Blind vs. mainstream distros
Linux for blind general discussion
blinux-list at redhat.com
Mon May 1 18:26:42 UTC 2017
Did people actually complain about the beep? If so, I'm starting to
think the sighted end-users aren't willing to make any compromise at
all for the benefit of their blind peers.
Though, while we're on the subject, is there any technical reason the
beep couldn't be replaced with a prerecorded message that says "press
s and enter for talking installer" or something similar?
Ideally, any instructions beyond put the disc in and boot the computer
should be provided by the disc itself, and to be quite frank,
requiring the majority to make an extra key press the disc can
instruct them to make strikes me as more reasonable than to make a
minority make an extra key press when the disc has no way of telling
them they need to.
I'm not really bothered by the need to press s at the beep since I
already know what to do, but if I handed a copy of Debian CD1 to
another blind user and forgot to mention that bit, they wouldn't be
able to get anywhere and might not even realize the beep means
anything. If I handed a sighted user an altered version of Debian CD1
that had the talking installer as the default and the silent installer
as option 2, I think it would be reasonable to think they could get to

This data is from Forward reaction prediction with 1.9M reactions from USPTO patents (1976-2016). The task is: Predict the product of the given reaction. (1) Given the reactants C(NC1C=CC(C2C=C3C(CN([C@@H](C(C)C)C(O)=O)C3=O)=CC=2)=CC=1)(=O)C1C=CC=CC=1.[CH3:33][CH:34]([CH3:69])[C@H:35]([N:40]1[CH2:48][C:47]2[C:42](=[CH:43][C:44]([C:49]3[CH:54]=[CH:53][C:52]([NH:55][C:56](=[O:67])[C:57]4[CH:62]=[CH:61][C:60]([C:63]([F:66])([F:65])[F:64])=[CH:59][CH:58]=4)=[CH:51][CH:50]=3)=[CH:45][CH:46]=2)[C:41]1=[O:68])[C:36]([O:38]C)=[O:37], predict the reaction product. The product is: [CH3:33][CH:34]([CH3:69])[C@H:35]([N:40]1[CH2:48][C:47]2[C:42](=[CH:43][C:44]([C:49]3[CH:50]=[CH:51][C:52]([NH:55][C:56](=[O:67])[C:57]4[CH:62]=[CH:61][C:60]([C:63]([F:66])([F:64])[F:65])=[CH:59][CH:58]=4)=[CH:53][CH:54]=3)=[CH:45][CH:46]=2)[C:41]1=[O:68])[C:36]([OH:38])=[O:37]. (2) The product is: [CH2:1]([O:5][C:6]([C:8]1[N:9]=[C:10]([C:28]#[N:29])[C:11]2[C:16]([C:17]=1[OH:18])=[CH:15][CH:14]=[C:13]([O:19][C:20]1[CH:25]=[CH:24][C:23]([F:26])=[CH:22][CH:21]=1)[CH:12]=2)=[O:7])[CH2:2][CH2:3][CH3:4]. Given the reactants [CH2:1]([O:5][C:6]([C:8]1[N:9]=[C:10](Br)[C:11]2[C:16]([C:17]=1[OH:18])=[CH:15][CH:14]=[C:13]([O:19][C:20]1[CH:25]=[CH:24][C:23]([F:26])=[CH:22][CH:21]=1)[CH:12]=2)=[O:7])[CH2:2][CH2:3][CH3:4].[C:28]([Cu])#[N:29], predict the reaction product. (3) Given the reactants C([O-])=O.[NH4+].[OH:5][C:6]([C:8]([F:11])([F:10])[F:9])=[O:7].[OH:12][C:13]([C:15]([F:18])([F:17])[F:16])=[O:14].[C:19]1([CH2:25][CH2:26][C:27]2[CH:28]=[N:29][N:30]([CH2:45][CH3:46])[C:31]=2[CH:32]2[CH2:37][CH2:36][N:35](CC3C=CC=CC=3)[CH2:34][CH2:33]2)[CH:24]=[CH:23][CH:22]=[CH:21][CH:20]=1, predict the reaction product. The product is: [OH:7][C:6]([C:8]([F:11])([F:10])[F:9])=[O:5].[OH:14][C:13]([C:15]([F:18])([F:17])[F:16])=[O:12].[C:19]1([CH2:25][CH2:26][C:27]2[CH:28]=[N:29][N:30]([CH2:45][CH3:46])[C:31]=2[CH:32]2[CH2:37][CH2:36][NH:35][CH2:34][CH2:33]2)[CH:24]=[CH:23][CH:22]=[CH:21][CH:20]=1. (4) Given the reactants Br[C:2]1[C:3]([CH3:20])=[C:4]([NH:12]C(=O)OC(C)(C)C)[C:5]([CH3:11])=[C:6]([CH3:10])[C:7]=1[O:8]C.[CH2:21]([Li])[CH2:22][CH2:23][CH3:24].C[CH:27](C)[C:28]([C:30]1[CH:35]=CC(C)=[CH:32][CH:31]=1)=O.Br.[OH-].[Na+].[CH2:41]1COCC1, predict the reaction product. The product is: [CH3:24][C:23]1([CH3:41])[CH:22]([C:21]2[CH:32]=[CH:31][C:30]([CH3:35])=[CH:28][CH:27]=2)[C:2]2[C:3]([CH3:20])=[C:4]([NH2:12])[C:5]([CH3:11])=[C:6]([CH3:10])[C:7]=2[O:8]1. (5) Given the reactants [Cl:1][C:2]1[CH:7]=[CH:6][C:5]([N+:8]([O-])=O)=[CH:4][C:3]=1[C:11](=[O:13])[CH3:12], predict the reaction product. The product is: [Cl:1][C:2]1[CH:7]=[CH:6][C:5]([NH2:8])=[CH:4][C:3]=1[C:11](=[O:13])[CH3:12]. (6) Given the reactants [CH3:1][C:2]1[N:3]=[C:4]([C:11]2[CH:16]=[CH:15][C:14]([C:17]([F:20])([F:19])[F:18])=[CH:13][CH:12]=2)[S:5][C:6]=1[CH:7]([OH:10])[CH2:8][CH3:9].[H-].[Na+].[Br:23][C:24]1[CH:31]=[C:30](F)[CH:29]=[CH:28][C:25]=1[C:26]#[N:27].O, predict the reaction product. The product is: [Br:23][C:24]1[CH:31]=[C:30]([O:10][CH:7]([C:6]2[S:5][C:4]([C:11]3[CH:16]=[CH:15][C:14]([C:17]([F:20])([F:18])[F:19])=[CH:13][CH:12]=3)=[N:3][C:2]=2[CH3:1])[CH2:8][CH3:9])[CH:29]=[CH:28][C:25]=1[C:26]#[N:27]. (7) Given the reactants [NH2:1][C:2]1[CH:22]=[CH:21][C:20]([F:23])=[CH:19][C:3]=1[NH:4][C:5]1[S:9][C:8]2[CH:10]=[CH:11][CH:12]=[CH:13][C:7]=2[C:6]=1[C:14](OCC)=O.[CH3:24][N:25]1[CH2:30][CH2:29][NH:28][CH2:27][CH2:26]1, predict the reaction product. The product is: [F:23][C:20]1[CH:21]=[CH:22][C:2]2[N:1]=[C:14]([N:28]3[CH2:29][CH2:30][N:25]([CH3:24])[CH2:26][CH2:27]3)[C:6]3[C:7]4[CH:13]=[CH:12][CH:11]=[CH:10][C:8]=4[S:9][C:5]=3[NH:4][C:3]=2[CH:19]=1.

the silent installer without assistence or any information bootting
the disc and seeing what's on screen couldn't give them.
Though, if there's a way to change which boot option is default on a
Debian install disc, I'd like to hear it.
Though, at present, my biggest complaints regarding doing a blind
install of Debian are:
1. From what I remember from the last time I could installDebian as a
sighted user, all the menus that could be scrolled through in the
silent installer using arrow keys have been reduced to listening to a
numbered list and entering the number of the option you want. On
average, I find this slows things down and it almost makes me wish for
a reference I could use to memorize the numbers of my choices prior to
launching the installer. In particular, it makes operating the
partitioner quite a bit more cumbersome.
2. Best I can tell, there's no way of rereading all or part of a
specific screen within the installer, and any accidental key press
during the reading of a new screen cuts off the reading.
President Emeritus, Nu Nu Chapter, Phi Theta Kappa.
Former Secretary, Student Government Association, College of the Albemarle.
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